Can You Take X-Rays for Another Doctor?

It is becoming less common for every chiropractor to have an x-ray facility in his own office.  With increasing frequency, chiropractors decide that they want to refer out for x-ray services.  Sometimes they ask a fellow chiropractor to produce x-rays for them.  This leads to a question of whether it is legal for a chiropractor to produce x-rays on a technical basis at the order of another doctor.

The short answer to this question is “Yes, it is fine to do this — if you want to — but watch out for that ‘want to’ part!”

Before you decide whether you want to take x-rays for another doctor, it is vital for you to consider one thorny problem:  Who is going to interpret the x-rays?

Professional standards and case law certainly make it quite clear these days that someone must be officially responsible for interpreting the x-rays and providing a report to the patient, as well as for archiving that report as a part of the patient’s health care record.

If you, as the doctor who produces the films, are going to be interpreting the x-rays, you must decide whether you are comfortable with signing an official written report of radiologic findings for a patient who is not your own patient.  For a DACBR or other radiologist this is an expected part of doing business, but a general practice DC may or may not want to assume this responsibility for himself, even though it is legal for him to do so.

If you decide that you do not want to fill this role, it may initially sound easier to simply expect the referring doctor to interpret the x-rays.  The referring doctor may even be quite happy to do this — and may even expect it — but it is not as easy as it sounds.

There’s always a liability question lurking in the background.  What happens if the referring doctor misses a diagnosis?  What if that mistake causes damages for the patient?  There would, of course, be a lawsuit filed.  It would not, however, name only the referring doctor.  The malpractice suit would also name the doctor who produced the x-rays.  Admittedly, it’s an unusual circumstance, but it is wise, as a matter of routine risk management, to prepare for this unfortunate circumstance by not entering naively into a situation with potential liability over which you yourself have little control.

In malpractice cases, vicarious liability always seems unfair, but it is a fact of life that cannot be avoided by ignoring it.

If you decide that you want to produce x-rays on  a technical basis for another doctor, be sure to first obtain good legal advice. It is probably not possible to entirely avoid vicarious liability, but a few things might help to reduce the risk.

The first factor, always the most important, is to make sure that the patient is informed and completely understands the service being provided.  Your attorney may advise the use of a informed consent document that specifies the respective responsibilities of the two doctors involved.  For example, the document might specify that the x-rays are being taken on a technical basis by Doctor A, and that Doctor A is responsible only for ensuring that they are produced in a safe manner and are of diagnostic quality, whereas Referring Doctor B is responsible for the interpretation of the x-rays.  In some offices Doctor A might employ an x-ray technician who produces the x-rays.  In this case, the informed consent document could notify the patient that Doctor A does not even see the x-rays, and that the patient’s treating doctor B is responsible for all factors relating to interpretation and provision of information to the patient.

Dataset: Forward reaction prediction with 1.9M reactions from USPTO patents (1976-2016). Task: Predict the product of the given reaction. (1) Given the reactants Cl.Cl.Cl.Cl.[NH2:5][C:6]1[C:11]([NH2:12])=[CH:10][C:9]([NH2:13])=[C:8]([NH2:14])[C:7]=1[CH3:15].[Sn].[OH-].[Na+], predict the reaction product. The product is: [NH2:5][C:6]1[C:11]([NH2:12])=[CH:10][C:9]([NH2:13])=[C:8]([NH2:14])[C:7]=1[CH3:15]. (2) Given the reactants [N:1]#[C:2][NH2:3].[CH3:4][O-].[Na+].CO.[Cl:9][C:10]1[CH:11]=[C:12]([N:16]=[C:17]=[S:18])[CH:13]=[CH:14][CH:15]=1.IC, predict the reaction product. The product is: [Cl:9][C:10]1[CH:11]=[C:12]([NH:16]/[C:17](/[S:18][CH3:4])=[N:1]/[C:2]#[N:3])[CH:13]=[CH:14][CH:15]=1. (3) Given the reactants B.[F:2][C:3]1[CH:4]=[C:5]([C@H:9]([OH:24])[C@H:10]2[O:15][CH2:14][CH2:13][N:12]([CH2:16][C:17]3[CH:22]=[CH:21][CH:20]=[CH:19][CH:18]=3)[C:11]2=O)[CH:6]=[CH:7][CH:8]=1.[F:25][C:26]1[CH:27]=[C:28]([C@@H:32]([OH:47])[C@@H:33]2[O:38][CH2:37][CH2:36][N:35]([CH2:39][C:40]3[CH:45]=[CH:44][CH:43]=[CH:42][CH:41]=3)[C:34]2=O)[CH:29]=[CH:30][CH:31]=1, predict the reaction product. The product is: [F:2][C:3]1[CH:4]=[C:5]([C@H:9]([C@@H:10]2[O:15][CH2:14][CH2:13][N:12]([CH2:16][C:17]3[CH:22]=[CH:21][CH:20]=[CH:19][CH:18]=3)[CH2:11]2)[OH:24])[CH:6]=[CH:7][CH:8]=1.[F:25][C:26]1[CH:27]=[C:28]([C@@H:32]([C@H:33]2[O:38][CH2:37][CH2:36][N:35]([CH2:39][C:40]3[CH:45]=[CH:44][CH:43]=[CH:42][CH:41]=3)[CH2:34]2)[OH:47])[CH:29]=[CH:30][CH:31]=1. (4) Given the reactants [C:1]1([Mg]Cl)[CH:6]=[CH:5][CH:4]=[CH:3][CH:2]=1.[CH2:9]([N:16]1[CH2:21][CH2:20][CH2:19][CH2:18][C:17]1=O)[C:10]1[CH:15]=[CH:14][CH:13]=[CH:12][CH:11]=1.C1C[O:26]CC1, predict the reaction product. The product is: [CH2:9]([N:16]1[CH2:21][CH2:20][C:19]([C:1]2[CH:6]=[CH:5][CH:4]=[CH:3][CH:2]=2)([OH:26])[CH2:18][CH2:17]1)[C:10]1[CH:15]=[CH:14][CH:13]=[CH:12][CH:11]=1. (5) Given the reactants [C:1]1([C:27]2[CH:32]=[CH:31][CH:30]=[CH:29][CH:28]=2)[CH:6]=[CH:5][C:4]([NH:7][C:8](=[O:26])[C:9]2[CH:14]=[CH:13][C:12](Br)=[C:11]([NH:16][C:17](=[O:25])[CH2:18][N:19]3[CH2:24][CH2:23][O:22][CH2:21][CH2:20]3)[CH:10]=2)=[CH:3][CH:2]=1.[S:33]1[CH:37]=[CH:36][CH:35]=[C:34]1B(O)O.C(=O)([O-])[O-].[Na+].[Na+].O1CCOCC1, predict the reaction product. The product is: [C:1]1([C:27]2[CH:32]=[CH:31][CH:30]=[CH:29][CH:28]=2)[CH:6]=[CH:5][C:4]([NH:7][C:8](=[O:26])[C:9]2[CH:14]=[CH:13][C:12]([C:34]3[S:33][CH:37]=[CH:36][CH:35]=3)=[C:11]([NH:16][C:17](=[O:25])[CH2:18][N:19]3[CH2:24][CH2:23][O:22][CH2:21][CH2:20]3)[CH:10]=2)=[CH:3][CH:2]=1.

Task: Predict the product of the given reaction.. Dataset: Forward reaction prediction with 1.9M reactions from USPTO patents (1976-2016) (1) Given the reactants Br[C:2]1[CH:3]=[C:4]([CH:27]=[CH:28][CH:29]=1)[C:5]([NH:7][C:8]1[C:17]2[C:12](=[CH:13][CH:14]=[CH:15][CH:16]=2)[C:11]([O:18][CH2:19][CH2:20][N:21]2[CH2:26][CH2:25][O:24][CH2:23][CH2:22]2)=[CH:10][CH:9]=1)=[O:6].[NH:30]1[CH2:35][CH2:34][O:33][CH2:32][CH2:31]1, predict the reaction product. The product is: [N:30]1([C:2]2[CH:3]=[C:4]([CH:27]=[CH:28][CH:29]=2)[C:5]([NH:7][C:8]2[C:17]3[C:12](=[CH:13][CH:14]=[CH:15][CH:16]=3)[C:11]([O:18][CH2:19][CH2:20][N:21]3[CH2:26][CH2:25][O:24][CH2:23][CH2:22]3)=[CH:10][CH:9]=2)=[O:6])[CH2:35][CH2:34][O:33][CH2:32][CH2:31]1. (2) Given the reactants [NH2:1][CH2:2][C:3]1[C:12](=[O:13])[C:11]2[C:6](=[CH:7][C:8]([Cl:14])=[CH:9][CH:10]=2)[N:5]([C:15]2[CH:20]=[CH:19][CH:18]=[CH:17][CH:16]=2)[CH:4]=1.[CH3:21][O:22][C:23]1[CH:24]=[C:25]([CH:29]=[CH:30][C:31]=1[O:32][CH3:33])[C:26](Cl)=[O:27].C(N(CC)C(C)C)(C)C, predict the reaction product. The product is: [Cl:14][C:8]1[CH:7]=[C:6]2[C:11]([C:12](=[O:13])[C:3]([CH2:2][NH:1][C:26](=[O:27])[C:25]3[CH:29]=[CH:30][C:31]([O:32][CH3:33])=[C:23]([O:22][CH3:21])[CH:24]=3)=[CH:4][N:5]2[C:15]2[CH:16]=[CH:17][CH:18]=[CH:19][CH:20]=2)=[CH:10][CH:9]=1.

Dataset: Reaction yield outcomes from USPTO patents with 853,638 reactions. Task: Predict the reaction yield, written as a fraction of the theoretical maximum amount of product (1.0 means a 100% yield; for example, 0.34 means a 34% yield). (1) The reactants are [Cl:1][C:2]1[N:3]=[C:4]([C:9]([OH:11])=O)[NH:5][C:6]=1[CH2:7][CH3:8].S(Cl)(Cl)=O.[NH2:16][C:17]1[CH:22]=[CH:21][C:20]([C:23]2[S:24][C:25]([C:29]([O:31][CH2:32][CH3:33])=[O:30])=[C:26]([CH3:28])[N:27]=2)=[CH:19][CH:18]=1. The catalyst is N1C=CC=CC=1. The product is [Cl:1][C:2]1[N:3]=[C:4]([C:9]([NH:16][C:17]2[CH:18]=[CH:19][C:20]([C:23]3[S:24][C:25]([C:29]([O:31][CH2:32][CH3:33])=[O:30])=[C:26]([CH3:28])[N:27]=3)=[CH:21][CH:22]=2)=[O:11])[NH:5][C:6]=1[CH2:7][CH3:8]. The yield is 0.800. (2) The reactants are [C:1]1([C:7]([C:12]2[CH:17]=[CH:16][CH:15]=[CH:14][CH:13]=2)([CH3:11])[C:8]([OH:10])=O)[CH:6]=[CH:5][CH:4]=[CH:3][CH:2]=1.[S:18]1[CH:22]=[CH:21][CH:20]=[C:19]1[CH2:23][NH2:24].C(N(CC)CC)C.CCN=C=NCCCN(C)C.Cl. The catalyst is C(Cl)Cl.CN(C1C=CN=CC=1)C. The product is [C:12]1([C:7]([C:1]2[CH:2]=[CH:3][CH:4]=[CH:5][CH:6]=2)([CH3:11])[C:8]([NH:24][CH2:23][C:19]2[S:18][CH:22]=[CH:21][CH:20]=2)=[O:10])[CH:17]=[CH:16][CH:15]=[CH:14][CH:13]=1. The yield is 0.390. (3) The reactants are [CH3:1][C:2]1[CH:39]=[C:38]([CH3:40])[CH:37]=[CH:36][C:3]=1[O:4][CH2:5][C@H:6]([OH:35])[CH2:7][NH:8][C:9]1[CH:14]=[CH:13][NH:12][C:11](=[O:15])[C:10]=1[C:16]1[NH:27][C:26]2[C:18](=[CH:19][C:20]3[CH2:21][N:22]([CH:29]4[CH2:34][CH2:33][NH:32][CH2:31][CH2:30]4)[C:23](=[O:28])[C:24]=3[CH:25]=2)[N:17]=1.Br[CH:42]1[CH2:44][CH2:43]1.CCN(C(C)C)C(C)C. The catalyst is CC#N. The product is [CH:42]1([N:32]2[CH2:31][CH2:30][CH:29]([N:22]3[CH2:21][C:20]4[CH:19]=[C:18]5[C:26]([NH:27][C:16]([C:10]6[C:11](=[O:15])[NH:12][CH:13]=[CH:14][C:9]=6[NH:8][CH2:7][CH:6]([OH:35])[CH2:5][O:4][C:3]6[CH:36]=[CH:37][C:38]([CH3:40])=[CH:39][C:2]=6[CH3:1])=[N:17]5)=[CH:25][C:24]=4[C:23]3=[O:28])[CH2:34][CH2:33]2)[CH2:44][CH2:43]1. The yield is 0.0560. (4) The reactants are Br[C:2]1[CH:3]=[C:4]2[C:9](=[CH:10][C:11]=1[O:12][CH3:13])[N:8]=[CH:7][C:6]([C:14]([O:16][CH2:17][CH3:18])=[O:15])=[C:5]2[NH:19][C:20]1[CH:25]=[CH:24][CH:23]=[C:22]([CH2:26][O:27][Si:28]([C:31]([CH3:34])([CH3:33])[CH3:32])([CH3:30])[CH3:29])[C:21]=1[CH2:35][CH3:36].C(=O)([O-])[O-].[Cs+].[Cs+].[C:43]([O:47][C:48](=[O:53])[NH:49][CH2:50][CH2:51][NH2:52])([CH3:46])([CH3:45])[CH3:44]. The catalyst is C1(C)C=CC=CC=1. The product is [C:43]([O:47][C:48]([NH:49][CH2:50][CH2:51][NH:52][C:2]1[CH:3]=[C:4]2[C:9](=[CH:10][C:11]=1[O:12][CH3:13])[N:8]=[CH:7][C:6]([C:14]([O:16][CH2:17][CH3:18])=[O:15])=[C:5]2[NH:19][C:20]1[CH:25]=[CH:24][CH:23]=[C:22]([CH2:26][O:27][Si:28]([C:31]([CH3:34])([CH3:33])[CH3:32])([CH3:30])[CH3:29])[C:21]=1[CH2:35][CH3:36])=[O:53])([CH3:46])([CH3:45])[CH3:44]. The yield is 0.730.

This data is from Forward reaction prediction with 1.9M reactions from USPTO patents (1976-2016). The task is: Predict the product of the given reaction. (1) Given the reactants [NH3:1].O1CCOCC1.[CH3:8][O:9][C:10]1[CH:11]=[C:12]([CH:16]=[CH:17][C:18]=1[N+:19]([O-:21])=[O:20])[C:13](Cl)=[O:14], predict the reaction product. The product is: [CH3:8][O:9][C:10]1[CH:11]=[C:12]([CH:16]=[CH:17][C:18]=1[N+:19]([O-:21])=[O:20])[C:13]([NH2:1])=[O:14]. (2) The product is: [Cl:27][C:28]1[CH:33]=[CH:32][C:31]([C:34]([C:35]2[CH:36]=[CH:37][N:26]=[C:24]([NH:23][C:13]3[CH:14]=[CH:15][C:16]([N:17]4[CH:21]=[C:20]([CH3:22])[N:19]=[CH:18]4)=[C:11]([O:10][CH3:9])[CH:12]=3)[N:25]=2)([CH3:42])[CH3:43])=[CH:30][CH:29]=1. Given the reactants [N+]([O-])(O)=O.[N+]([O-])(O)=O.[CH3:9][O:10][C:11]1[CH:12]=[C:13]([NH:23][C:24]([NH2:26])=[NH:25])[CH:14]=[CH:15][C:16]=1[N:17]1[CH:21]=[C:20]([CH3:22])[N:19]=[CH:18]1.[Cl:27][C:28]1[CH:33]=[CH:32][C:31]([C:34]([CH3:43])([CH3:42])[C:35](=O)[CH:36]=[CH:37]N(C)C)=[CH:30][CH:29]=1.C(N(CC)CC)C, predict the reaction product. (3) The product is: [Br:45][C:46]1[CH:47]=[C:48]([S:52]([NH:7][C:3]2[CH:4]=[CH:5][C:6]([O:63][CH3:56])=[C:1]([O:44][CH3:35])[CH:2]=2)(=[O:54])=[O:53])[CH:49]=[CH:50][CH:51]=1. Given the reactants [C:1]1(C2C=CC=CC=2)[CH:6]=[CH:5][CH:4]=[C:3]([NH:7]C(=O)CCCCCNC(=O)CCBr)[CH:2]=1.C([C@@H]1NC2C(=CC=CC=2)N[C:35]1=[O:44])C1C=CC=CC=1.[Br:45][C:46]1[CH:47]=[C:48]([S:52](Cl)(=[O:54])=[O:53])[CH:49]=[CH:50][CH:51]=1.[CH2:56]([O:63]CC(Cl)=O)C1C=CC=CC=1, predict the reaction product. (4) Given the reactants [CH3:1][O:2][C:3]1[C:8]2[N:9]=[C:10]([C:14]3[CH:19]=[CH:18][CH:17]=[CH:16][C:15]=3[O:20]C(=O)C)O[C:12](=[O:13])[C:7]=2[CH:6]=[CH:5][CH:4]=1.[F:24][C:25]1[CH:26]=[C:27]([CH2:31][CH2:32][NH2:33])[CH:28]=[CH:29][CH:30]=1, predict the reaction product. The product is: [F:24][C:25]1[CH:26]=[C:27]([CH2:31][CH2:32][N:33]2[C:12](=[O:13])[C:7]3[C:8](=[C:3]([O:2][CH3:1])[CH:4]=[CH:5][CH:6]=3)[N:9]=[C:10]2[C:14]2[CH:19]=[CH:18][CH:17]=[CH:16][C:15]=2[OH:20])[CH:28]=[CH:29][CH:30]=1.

Your attorney would also need to assist you in drawing up a contract between Doctor A and Referring Doctor B. Each doctor should make sure that the other has an active malpractice policy, and should be certificate-holders on those policies so that each receives a copy of the other’s declarations page with each annual renewal.

It would also be a good idea to consider HIPAA factors, although any covered health care provider may share Protected Health Information with another health care provider for treatment purposes without a Business Associate Agreement.  At any rate, privacy provisions might be something to consider in the contract.

Once these factors are handled, it is then necessary to determine the proper way to bill for services:

  • If Doctor A both produces and interprets the x-rays, he then bills for the global service in a typical manner.  Referring Doctor B could then bill for an office call to discuss the findings with the patient.
  • If Doctor A produces the x-rays and Referring Doctor B interprets them, it is not legal for either doctor to bill for the global service and have an arrangement on the side to handle the finances.  Instead, each doctor must provide his own billing.Doctor A bills only for the technical component.  This is accomplished by using the proper code for the x-rays in question, and by adding -90 to indicate a “reference lab.”Referring doctor B bills only for interpreting the x-rays.  This is accomplished by using the proper code for the x-rays in question, and by adding -26 to indicate the “professional component.”  Fees, of course, are established at the discretion of each facility, but it is quite common to charge approximately 60% for the technical component and 40% for the professional component.


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